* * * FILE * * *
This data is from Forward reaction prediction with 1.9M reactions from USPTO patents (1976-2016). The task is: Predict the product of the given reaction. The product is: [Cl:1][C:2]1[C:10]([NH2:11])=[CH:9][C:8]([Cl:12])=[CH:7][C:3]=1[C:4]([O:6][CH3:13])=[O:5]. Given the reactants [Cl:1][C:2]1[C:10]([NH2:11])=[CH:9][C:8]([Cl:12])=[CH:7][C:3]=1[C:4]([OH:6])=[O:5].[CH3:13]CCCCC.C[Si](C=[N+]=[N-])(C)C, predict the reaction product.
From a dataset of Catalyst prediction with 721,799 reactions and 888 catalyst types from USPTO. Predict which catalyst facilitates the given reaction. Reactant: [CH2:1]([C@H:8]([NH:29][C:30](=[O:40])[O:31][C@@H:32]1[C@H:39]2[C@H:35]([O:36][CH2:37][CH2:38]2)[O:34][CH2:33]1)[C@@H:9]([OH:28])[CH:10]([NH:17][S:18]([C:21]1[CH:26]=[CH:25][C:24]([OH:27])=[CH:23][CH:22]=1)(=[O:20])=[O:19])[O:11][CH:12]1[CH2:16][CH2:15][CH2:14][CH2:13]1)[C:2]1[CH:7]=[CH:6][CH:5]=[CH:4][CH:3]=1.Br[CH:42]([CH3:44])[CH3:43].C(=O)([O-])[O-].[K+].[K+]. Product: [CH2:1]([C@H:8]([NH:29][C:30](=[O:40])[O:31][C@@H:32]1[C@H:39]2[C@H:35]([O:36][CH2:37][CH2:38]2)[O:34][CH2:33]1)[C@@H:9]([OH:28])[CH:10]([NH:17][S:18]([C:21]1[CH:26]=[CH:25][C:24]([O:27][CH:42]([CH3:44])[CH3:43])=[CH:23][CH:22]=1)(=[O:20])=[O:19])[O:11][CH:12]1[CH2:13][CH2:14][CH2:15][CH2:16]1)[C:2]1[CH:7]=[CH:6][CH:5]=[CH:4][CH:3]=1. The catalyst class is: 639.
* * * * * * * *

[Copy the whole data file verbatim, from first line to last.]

This data is from Forward reaction prediction with 1.9M reactions from USPTO patents (1976-2016). The task is: Predict the product of the given reaction. The product is: [Cl:1][C:2]1[C:10]([NH2:11])=[CH:9][C:8]([Cl:12])=[CH:7][C:3]=1[C:4]([O:6][CH3:13])=[O:5]. Given the reactants [Cl:1][C:2]1[C:10]([NH2:11])=[CH:9][C:8]([Cl:12])=[CH:7][C:3]=1[C:4]([OH:6])=[O:5].[CH3:13]CCCCC.C[Si](C=[N+]=[N-])(C)C, predict the reaction product.
From a dataset of Catalyst prediction with 721,799 reactions and 888 catalyst types from USPTO. Predict which catalyst facilitates the given reaction. Reactant: [CH2:1]([C@H:8]([NH:29][C:30](=[O:40])[O:31][C@@H:32]1[C@H:39]2[C@H:35]([O:36][CH2:37][CH2:38]2)[O:34][CH2:33]1)[C@@H:9]([OH:28])[CH:10]([NH:17][S:18]([C:21]1[CH:26]=[CH:25][C:24]([OH:27])=[CH:23][CH:22]=1)(=[O:20])=[O:19])[O:11][CH:12]1[CH2:16][CH2:15][CH2:14][CH2:13]1)[C:2]1[CH:7]=[CH:6][CH:5]=[CH:4][CH:3]=1.Br[CH:42]([CH3:44])[CH3:43].C(=O)([O-])[O-].[K+].[K+]. Product: [CH2:1]([C@H:8]([NH:29][C:30](=[O:40])[O:31][C@@H:32]1[C@H:39]2[C@H:35]([O:36][CH2:37][CH2:38]2)[O:34][CH2:33]1)[C@@H:9]([OH:28])[CH:10]([NH:17][S:18]([C:21]1[CH:26]=[CH:25][C:24]([O:27][CH:42]([CH3:44])[CH3:43])=[CH:23][CH:22]=1)(=[O:20])=[O:19])[O:11][CH:12]1[CH2:13][CH2:14][CH2:15][CH2:16]1)[C:2]1[CH:7]=[CH:6][CH:5]=[CH:4][CH:3]=1. The catalyst class is: 639.